Excerpt from TimeOut Film Guide located HERE

 

Posters

Theatrical Releases: 1932- 1948

 DVD Reviews

DVD Review: Universal (6-disc) - Region 2,4,5 - PAL

DVD Box Cover

   

CLICK to order from:

 

Distribution Universal (6-disc) - Region 2,4,5 - PAL

Coming out at the end of November, 2006 is the Marlene Dietrich: Movie Collection - 18-disc - containing Angel, Blonde Venus, Desire, Destry Rides Again, The Devil Is A Woman, Dishonored, The Flames Of New Orleans, Follow The Boys, A Foreign Affair, Golden Earrings, Morocco, Pittsburgh, The Scarlet Empress, Seven Sinners, Shanghai Express, The Song Of Songs, The Spoilers and Touch Of Evil.

The Other Dietrich Classics available at Amazon France:

(CLICK COVERS)

 

 

In Region 1 Marlene Dietrich: The Glamour Collection (Morocco/ Blonde Venus/ The Devil Is a Woman/ Flame of New Orleans/ Golden Earrings) is REVIEWED HERE

           

Runtime 1:06:32 + 1:02:02 + 1:08:04 + 1:03:58
Video 1.33:1 Original Aspect Ratio
Average Bitrate: 8.11 mb/s
PAL 720x576 25.00 f/ss 

NOTE: The Vertical axis represents the bits transferred per second. The Horizontal is the time in minutes.

Audio English (original) 
Subtitles Varied to each release but all have English optional
Features

Release Information:
Studio: Universal Pictures

Aspect Ratio:
Original aspect Ratio 1.33:1

Edition Details:

• none
 

DVD Release Date: August 28th, 2006
3 transparent keep cases holding 2 discs each - inside a cardboard box (see image at top)

Chapters: various

 

 

Comments:

It seems like we have been waiting for a decent Shanghai Express since the advent of DVD. Well, now it's here.

 

The package was quietly released with very few reports on it. Basically it includes 3 of the same DVDs (exactly the same) sold in France by Universal - Blonde Venus (1932), The Devil Is a Woman (1935) and A Foreign Affair (1948), one film currently available on DVD in region 1 (Destry Rides Again) and 2 new releases - Shanghai Express (1932) and The Lady Is Willing (1942). NOTE: Shanghai Express is actually available in a horrendous DVD from Prestige Films - which can't hold a candle to this one (see capture comparisons below).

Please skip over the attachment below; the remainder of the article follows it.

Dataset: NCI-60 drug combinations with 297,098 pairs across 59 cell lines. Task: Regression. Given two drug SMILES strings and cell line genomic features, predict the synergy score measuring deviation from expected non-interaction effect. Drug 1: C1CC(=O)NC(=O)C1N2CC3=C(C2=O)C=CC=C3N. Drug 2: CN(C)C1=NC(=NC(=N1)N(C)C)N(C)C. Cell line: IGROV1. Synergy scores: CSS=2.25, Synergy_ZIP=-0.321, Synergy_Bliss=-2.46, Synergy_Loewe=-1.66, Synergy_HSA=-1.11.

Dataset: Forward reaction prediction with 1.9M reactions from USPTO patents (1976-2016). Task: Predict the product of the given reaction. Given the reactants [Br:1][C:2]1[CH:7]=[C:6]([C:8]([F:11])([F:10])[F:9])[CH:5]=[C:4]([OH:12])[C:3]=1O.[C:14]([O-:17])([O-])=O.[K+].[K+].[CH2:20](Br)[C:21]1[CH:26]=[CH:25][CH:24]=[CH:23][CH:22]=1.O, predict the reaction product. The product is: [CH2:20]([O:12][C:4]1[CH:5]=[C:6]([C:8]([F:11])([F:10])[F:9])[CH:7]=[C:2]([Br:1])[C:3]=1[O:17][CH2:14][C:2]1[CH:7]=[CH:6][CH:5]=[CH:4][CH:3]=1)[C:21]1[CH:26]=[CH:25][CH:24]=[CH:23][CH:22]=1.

This Boxset is comprised of three standard-size transparent DVD cases that hold two DVDs each (in individual tab compartments - not overlapping). All are single-layered except A Foreign Affair which is dual layered. All are progressively transferred and have optional English subtitles (although some of the French duplicated DVDs have many more language sub options - English, German, French, Dutch, Hungarian, Norwegian, Polish, Swedish and Danish).

 

     

 

Box 1: The Lady Is Willing (1942) and Shanghai Express (1932)

Box 2: Blonde Venus (1932) and The Devil Is a Woman (1935)

Box 3: Destry Rides Again (1939) and  A Foreign Affair (1948)

 

French DVD of The Devil Is a Woman (1935) is reviewed HERE

The Russian DVD of Shanghai Express (1932) is reviewed HERE

Overall the digital image on these discs look fairly good. Some faux grain/noise and light scratches, occasional dirt but there appears to be no manipulations in brightness boosting and the detail is quite acceptable for films of this age. They are generally consistent. Audio is not stellar but I noted no glaring deficiencies.

There are no extras - but here is the best feature - at present this is 70% OFF at Amazon UK HERE. A huge savings for a great boxset IF you aren't buying the 18 -disc'er coming out November 27th, 2006.  

Gary W. Tooze




DVD Menus


 


Subtitle Sample

 

(Universal (6-disc) - Region 2,4,5 - PAL TOP vs. Film Prestige - Region 0 - PAL BOTTOM)

 

 


 

Screen Captures

 

Shanghai Express

 

 


(Universal (6-disc) - Region 2,4,5 - PAL TOP vs. Film Prestige - Region 0 - PAL BOTTOM)

 

 

 


 

 


 

 


Blonde Venus
 

 

 


 

 


The Devil id a Woman

 

 


 

 


Destry Rides Again

 

 

 


 

 


 

 


 

 


The Lady is Wiling

 

 


 

 


A Foreign Affair

 

 


 

 


 

 


DVD Box Cover

   

CLICK to order from:

 

Distribution Universal (6-disc) - Region 2,4,5 - PAL

Coming out at the end of November, 2006 is the Marlene Dietrich: Movie Collection - 18-disc - containing Angel, Blonde Venus, Desire, Destry Rides Again, The Devil Is A Woman, Dishonored, The Flames Of New Orleans, Follow The Boys, A Foreign Affair, Golden Earrings, Morocco, Pittsburgh, The Scarlet Empress, Seven Sinners, Shanghai Express, The Song Of Songs, The Spoilers and Touch Of Evil.

The Other Dietrich Classics available at Amazon France:

(CLICK COVERS)

 

 

In Region 1 Marlene Dietrich: The Glamour Collection (Morocco/ Blonde Venus/ The Devil Is a Woman/ Flame of New Orleans/ Golden Earrings) is REVIEWED HERE